I will prescribe regimens for the good of my patients according to my ability and my judgment and never do harm to anyone.
I will give no deadly medicine to any one if asked, nor suggest any such counsel; and similarly I will not give a woman a pessary to cause an abortion.
But I will preserve the purity of my life and my arts.
I will not cut for stone, even for patients in whom the disease is manifest; I will leave this operation to be performed by practitioners, specialists in this art.
In every house where I come I will enter only for the good of my patients, keeping myself far from all intentional ill-doing and all seduction and especially from the pleasures of love with women or with men, be they free or slaves.
All that may come to my knowledge in the exercise of my profession or in daily commerce with men, which ought not to be spread abroad, I will keep secret and will never reveal.
If I keep this oath faithfully, may I enjoy my life and practice my art, respected by all humanity and in all times; but if I swerve from it or violate it, may the reverse be my life.
A widely used modern version of the traditional oath was penned in 1964 by Dr. Louis Lasagna, former Principal of the Sackler School of Graduate Biomedical Sciences and Academic Dean of the School of Medicine at Tufts University:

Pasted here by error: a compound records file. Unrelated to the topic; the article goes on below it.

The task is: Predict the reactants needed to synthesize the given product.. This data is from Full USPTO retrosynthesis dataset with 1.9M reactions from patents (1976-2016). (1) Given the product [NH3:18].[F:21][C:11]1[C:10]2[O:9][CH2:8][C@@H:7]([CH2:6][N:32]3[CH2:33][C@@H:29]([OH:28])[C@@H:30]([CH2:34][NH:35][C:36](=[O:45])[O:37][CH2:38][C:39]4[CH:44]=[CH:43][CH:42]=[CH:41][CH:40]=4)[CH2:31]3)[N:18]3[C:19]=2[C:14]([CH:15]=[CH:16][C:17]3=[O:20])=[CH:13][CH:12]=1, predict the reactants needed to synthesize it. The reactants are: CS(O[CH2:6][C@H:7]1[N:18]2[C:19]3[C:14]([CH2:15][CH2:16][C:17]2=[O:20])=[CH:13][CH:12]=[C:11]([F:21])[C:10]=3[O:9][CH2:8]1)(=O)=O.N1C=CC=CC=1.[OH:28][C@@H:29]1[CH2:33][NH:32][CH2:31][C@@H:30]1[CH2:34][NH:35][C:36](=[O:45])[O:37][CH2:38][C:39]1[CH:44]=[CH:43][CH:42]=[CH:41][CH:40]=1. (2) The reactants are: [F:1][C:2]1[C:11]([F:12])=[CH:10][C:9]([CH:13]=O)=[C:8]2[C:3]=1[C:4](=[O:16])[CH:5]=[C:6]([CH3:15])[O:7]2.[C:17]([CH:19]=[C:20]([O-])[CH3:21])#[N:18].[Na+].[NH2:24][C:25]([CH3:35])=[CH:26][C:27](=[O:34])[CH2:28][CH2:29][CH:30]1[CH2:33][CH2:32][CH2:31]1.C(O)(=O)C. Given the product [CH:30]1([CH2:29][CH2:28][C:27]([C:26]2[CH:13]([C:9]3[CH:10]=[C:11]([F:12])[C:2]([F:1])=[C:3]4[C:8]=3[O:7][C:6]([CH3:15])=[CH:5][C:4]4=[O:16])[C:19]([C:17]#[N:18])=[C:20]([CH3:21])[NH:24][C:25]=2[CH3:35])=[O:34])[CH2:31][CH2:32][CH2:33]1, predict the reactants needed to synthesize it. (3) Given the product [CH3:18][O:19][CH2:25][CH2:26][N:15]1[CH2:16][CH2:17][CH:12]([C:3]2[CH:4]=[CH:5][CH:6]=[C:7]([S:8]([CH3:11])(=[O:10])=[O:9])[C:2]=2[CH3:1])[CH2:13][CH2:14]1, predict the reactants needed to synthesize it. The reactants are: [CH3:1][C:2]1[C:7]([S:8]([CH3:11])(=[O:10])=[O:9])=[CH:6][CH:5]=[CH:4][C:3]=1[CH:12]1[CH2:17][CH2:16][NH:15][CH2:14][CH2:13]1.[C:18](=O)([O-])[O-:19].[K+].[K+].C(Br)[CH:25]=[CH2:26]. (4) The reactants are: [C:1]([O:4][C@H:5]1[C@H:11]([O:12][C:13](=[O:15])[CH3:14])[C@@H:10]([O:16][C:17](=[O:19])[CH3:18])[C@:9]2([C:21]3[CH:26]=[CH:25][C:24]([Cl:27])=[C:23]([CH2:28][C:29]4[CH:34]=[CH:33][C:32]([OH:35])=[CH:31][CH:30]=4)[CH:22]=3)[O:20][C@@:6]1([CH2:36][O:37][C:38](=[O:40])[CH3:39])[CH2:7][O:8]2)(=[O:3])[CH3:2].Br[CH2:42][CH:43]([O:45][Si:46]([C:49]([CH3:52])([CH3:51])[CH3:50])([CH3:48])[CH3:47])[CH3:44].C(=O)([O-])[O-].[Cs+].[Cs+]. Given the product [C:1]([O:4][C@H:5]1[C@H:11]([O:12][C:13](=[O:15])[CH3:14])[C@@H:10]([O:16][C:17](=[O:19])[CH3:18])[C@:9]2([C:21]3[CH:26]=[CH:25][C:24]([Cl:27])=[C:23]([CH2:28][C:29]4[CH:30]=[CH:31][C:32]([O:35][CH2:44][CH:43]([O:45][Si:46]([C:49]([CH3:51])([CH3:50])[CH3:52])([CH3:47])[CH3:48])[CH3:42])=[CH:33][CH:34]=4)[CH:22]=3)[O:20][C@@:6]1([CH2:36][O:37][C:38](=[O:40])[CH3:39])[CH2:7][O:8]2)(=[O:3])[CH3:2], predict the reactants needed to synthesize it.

I swear to fulfill, to the best of my ability and judgment, this covenant:
I will respect the hard-won scientific gains of those physicians in whose steps I walk, and gladly share such knowledge as is mine with those who are to follow.
I will apply, for the benefit of the sick, all measures [that] are required, avoiding those twin traps of overtreatment and therapeutic nihilism.
I will remember that there is art to medicine as well as science, and that warmth, sympathy, and understanding may outweigh the surgeon’s knife or the chemist’s drug.
I will not be ashamed to say “I know not”, nor will I fail to call in my colleagues when the skills of another are needed for a patient’s recovery.
I will respect the privacy of my patients, for their problems are not disclosed to me that the world may know. Most especially must I tread with care in matters of life and death. If it is given to me to save a life, all thanks. But it may also be within my power to take a life; this awesome responsibility must be faced with great humbleness and awareness of my own frailty. Above all, I must not play at God.
I will remember that I do not treat a fever chart, a cancerous growth, but a sick human being, whose illness may affect the person’s family and economic stability. My responsibility includes these related problems, if I am to care adequately for the sick.
I will prevent disease whenever I can, for prevention is preferable to cure.
I will remember that I remain a member of society with special obligations to all my fellow human beings, those sound of mind and body as well as the infirm.
If I do not violate this oath, may I enjoy life and art, be respected while I live and remembered with affection thereafter. May I always act so as to preserve the finest traditions of my calling and may I long experience the joy of healing those who seek my help.